Crisis Management: Mel Gibson & Personal reputation management: Crisis Response – from the archives
Actor Mel Gibson’s 2006 verbal attack on Jews while being arrested for drunken driving gave us a window into reputation rebuilding. His stumble let us examine options while reflecting on what we would have done if our business fat were in the fire. In retrospect, these were some of the choices:
Say and do nothing – Generally works better in the entertainment world than corporate. If the offense is minor (fistfight, drunken driving or nasty divorce) and you aren’t a first magnitude star then lie low. Take brief shots from the mainstream press. Let the tabloids chew awhile. Don’t give interviews or make appearances. Surface slowly and either say nothing or admit it was a stupid mistake that you’ve put behind you. Out of sight, out of mind after awhile. Mr. Gibson, this would not work for you because you are a first tier star with past anti-Semitic shadows who drunkenly defamed Jews.
Apologize in a press conference – At the other extreme you could let it all hang out. Call in the media, make a contrite statement of how idiotically you behaved and let the press yell while serving as surrogates for all who are offended or just rubber-necking. Part of me thinks the “Road Warrior” could handle this, but it is so risky. You could not control the herd. Just one antagonistic reporter eager to put your head on a platter (and on his resume) could precipitate soundbites everyone would want. The maelstrom would bury your apology and give the media enough video of you in deep doo doo to retrieve for the rest of your life and probably for your obituary. Pass.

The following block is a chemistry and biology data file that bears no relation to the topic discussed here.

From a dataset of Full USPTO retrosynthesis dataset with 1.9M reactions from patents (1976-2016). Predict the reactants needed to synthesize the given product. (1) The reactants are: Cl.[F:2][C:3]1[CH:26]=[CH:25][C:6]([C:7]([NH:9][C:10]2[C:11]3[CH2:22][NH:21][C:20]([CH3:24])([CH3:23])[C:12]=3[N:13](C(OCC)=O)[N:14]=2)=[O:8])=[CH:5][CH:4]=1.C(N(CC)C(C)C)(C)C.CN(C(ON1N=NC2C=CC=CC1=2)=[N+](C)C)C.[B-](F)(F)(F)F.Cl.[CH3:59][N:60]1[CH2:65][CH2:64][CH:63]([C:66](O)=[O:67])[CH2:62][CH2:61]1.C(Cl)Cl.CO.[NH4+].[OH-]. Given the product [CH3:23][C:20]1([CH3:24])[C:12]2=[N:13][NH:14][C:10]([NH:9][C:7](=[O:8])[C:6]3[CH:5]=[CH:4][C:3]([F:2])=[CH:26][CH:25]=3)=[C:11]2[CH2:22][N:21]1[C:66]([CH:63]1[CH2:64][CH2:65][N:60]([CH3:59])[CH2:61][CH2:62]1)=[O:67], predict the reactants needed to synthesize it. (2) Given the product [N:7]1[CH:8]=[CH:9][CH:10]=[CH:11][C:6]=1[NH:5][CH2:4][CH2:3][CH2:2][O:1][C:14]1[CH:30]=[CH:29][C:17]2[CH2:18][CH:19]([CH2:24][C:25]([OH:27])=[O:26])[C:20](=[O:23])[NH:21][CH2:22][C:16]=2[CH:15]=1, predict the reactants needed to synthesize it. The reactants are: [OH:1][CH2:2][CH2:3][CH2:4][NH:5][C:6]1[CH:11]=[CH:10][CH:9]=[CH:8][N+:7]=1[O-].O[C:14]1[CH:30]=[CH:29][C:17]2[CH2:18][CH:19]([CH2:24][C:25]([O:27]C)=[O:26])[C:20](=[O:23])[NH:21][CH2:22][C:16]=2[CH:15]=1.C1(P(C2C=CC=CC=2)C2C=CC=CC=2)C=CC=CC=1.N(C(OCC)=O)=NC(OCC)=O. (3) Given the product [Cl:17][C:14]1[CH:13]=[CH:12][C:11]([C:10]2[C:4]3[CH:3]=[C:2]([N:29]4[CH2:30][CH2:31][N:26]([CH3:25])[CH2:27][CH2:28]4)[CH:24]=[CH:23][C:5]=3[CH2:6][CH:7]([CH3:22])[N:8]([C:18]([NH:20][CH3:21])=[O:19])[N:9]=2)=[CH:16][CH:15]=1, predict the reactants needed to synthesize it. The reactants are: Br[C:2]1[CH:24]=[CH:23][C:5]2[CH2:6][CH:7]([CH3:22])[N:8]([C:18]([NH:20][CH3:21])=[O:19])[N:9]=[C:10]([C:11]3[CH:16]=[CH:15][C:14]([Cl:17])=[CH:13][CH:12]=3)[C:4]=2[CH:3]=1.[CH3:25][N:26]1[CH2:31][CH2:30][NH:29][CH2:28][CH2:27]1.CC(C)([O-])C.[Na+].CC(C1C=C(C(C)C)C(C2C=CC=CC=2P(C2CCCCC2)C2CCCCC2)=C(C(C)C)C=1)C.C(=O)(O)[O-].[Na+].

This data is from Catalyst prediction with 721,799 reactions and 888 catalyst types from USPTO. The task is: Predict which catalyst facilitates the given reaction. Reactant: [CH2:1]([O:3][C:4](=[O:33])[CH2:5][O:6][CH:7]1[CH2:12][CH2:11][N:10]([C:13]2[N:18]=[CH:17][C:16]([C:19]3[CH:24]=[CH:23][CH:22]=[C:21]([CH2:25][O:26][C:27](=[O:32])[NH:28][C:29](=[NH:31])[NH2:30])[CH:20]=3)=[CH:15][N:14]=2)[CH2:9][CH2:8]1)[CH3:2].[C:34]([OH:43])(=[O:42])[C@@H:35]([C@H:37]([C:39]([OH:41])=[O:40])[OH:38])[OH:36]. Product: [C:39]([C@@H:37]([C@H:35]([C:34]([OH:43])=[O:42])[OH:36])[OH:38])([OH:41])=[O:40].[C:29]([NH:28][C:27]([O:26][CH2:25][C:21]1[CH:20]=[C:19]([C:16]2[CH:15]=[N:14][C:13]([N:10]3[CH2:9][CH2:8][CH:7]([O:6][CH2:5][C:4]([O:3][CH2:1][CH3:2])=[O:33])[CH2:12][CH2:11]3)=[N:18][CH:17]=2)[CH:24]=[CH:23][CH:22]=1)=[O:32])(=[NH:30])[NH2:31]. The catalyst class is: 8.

Apologize to a specific reporter – You could cherry pick your favorite journalist – Oprah, Barbara or Katie – and have a much better chance of telling your side and getting reasonable treatment. Like a Roman Colosseum crowd, viewers could ogle as the reporter titan asked, “Mel, how could you?” “What were you thinking?” “How does it feel to look like a fool in front of the world?” “How could you let down your family and fans?” “Are you an anti-Semite? Why?” You’d hang your head, take your lumps, maybe shed a tear, and then, after the show and a furious few days of video clip redux, continue your career. After all, you ARE Mel Gibson. Who in Hollywood would want to disown you when some day you might help them make money? You will almost certainly do the diva thing, just not now. The issue is hot. Let it cool. Besides, you’re in rehab.
Apologize in writing – This lacks the drama and wailing and gnashing of journalistic teeth of interviews with you, but gives maximum control. After all, what else can the media use? It’s your statement or nothing, and no one wants to report nothing on THIS story. Of course, this is what you did; although legal eagle Richard Levick criticized you for being slow in offering it and crisis expert Jonathan Bernstein noted that you completely left out the Jews in the first of your two apologies. Bad form, good intent, smart move.
Be penitent and make reparations – Payback is hell, except in a crisis. Fall all over yourself to atone for those you’ve slimed. You are doing this with your pleas to Jewish leaders for forgiveness and guidance. To your good fortune, they say they are willing to help.
After a, forgive me, wobbly start, I believe you are doing the right things. You’ll emerge from treatment, prostrate yourself before a news doyenne (unless the “Road Warrior” in you compels a news conference), and once again be embraced by your movie brethren and most fans. As someone once said, “The dogs bark but the parade goes on.”
Oh, one last thing. You do realize, Mr. Gibson, you will have a reputational scar that no PR cosmetic surgery will remove. Sorry.